Physics 115:  Inquiry into Physics

Enrollment in this course is limited to elementary education and early childhood education majors.  There is no recommendation that you've had high school physics, no matter what it says on Testudo.

Course meetings
:  Mondays, Tuesdays, and Wednesdays, 2:00-3:50, room 3316 Toll Physics Building

David Hammer, 1310 Physics and 2226 Benjamin, 301 405-8188;
Office hours:  By appointment

Graduate teaching assistant
Ellie Lockner, 4331 Physics, 301 405-6065;
Office hours:  By appointment

Undergraduate teaching assistant
Jenn Horvath,

Course description

The whole of science is nothing more than a refinement of everyday thinking. Einstein, 1936.

Many students think learning physics means taking in information — facts and formulas and problem solving methods — and committing it all to memory. But, for Einstein and others, learning physics means refining your everyday thinking. And that means, first, becoming aware of your everyday thinking. They may not always think of what they're doing this way, but students who succeed in physics know this instinctively:  Learning physics is as much learning about yourself, about how and what you know and see and think, as it is finding out new things about the physical world.

This is going to be our primary focus, learning how to learn physics, always starting with what you know from everyday experience and refining from there.  Along the way we'll also talk about teaching science in elementary school, what it can and should entail.  By the end of the course, I hope you'll be competent and comfortable with scientific inquiry. 

To that end, you should expect class meetings will be made up mainly of discussions, experiments, and debates—don't expect to be sitting and taking notes on lectures.  And be ready to do lots of writing, some during class but more on the homework.   


You're required to: 
1) Attend the course meetings and participate in discussions and labs.  There's no textbook; the content is what we do during course meeetings.  So you really need to be there. 
2) Write and revise weekly "essay sets," each about five pages long.
In a typical week, you'll be starting a new assignment and revising one you've worked on before.  I'll post the assignments on this web site.
3) Read and comment on essay drafts and revisions by other students. 
In a typical week, you'll be reading each others' essays and writing comments on them.
4) Take two exams (one mid-course and one at the end).  They'll count equally. 
Textbook and materials:  There is no textbook for the course.  There will be some readings as we go, which I'll distribute with photocopies in class or using this website.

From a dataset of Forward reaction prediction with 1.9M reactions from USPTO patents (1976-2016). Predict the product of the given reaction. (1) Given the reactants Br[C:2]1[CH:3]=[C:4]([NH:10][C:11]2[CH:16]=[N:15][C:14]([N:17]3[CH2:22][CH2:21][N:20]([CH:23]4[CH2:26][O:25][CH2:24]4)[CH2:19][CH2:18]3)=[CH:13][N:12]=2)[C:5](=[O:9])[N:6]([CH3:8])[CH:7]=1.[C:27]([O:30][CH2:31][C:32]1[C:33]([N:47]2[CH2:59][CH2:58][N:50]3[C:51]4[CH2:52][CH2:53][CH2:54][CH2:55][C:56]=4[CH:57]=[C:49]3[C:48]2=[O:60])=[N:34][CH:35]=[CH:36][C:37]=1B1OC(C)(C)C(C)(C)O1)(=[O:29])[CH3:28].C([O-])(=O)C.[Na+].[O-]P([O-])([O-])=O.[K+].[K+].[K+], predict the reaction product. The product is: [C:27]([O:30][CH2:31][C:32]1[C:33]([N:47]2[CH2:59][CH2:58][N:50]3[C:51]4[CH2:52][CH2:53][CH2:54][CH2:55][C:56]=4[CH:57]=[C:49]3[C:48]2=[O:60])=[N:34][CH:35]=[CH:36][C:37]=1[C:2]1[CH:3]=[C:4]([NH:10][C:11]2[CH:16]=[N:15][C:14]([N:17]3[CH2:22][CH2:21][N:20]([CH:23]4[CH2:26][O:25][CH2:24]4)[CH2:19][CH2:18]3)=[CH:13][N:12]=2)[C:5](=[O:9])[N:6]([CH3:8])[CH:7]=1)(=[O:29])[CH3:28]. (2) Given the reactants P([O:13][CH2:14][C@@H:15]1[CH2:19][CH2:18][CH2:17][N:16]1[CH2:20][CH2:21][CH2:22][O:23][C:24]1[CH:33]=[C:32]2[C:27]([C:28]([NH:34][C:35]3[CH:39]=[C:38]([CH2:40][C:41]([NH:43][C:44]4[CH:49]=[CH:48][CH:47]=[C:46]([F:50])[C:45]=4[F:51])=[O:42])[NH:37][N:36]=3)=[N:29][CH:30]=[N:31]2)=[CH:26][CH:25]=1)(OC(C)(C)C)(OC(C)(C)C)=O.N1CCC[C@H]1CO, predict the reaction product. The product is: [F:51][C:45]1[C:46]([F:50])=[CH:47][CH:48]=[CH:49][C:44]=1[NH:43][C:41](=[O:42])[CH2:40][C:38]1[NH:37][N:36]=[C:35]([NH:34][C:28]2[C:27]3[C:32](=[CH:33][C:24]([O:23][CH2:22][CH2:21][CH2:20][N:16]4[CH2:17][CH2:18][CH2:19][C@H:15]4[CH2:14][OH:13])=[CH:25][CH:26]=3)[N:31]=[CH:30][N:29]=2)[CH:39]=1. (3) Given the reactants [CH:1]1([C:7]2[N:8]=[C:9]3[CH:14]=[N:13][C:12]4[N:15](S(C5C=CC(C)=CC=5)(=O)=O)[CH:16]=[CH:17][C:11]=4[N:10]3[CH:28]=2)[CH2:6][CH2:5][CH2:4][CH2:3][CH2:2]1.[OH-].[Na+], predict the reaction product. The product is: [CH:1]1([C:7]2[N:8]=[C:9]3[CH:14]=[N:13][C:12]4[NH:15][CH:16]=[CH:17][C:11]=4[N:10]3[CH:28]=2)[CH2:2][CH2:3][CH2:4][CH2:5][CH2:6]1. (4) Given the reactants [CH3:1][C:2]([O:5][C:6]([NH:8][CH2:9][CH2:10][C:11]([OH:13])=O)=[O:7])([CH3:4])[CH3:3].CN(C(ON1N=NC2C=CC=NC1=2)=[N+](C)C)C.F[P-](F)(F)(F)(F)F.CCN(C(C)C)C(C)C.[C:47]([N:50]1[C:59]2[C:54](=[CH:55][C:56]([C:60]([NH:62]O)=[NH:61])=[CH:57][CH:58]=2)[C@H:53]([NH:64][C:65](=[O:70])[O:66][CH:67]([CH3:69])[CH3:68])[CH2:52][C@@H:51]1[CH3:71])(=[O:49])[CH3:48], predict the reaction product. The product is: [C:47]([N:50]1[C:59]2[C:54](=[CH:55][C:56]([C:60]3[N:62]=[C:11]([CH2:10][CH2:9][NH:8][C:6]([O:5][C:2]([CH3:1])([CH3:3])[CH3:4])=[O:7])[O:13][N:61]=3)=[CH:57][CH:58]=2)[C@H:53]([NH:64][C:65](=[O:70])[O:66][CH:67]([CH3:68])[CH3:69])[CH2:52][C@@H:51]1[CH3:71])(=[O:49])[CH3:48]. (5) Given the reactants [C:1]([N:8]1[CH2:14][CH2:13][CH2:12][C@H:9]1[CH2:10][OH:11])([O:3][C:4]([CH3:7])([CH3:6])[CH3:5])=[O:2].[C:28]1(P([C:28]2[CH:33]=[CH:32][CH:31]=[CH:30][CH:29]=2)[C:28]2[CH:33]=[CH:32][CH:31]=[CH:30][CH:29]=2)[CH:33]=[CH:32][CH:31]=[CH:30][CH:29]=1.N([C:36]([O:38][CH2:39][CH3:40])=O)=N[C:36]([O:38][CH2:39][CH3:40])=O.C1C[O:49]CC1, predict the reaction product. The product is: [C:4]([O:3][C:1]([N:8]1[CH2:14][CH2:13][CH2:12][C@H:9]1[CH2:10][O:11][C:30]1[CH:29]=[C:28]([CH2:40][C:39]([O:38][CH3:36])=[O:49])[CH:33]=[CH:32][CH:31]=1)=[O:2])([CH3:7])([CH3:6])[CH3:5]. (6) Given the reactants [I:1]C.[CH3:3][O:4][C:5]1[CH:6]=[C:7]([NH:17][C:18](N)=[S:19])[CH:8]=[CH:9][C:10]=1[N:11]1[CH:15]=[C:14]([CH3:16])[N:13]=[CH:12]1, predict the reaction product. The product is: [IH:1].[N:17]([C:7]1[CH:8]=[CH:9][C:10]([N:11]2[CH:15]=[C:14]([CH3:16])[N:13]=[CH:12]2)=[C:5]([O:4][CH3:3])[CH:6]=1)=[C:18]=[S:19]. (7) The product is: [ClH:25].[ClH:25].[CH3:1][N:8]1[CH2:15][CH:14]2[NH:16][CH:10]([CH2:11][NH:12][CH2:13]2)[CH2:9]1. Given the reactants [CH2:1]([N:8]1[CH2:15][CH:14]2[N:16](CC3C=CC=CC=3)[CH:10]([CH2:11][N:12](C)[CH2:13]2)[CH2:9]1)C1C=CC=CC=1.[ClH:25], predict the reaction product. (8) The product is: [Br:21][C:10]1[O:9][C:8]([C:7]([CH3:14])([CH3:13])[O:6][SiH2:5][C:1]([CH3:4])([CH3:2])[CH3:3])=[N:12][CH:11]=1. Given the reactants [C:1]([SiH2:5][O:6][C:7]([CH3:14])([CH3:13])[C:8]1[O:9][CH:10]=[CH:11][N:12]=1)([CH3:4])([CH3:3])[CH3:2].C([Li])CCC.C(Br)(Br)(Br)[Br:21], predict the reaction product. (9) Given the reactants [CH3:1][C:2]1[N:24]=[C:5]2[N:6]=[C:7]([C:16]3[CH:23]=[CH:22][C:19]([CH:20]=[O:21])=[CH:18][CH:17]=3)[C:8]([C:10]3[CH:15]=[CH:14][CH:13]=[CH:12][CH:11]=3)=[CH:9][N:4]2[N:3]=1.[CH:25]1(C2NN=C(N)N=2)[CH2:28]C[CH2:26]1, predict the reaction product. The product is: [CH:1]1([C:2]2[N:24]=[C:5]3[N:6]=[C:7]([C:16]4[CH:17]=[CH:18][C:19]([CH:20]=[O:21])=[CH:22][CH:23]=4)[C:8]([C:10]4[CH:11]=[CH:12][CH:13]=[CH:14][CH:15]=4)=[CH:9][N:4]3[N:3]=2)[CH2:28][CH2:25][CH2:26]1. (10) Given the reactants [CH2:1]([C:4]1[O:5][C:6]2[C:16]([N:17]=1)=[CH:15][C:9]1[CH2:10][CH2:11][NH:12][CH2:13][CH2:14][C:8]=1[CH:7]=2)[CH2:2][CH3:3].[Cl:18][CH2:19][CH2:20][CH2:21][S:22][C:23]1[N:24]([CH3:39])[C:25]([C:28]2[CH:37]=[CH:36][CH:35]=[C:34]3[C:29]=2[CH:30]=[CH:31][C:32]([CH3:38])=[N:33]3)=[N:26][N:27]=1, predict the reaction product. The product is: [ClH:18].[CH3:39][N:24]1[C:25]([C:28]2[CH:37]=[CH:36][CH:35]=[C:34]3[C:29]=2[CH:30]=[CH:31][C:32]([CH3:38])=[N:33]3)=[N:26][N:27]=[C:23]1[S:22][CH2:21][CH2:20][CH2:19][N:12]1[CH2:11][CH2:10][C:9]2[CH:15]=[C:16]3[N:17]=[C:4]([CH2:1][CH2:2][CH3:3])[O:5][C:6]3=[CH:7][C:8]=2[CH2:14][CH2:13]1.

I'll base your course grades equally on essays, participation, and exams. 

As much as possible, I'd like to keep everyone's attention on the substance of what we're doing rather than on grades.  In the end, that leads to the highest quality of work.  For this reason, I don't like to put grades on individual assignments, either as letters or as points.  My experience with that is it distracts from what this is all supposed to be about, learning science, not accumulating points.  So you'll find lots of written comments on your assignments, but no summative letters or points.  

I know this isn't what you're used to, and I'm happy to speak with you about it, including to talk about your grade if you're concerned.  I will score exams in the conventional way, and at midterm I'll hand out my estimate of your grade so far. 

Special Needs
If you have any special needs relevant to this course, please contact me so we can figure out the best way to accomodate them. 

In fact, if you have any thoughts or concerns or suggestions at all, please let me know.  I will be asking for feedback along the way, but you don't have to wait for me to ask.  I may not do exactly what you ask, but I will definitely hear what you have to say and think about it. 
Education research
My research is in physics education — I study how students learn (or don't) and try to figure out better ways to teach.  I'm hoping to use this course to collect data, which means I'll ask your permission to videotape class as well as to make photocopies of your written work.  Whether or not you give me permission will have no effect at all on your grade or what we do in class.  

I should say, though, that I'm not going to be "experimenting" on you with new techniques.  The different approach we take in this course has lots of research and evidence already behind it;  we're doing these things because we already know them to be much more effective than traditional instruction.  On this as on any aspect of the course, please don't hesitate to speak with me. 

Finally, please see the University policy regarding the Honor Pledge.

Copyright © 2005 University of Maryland Department of Physics. Last modified August 29, 2005 by David Hammer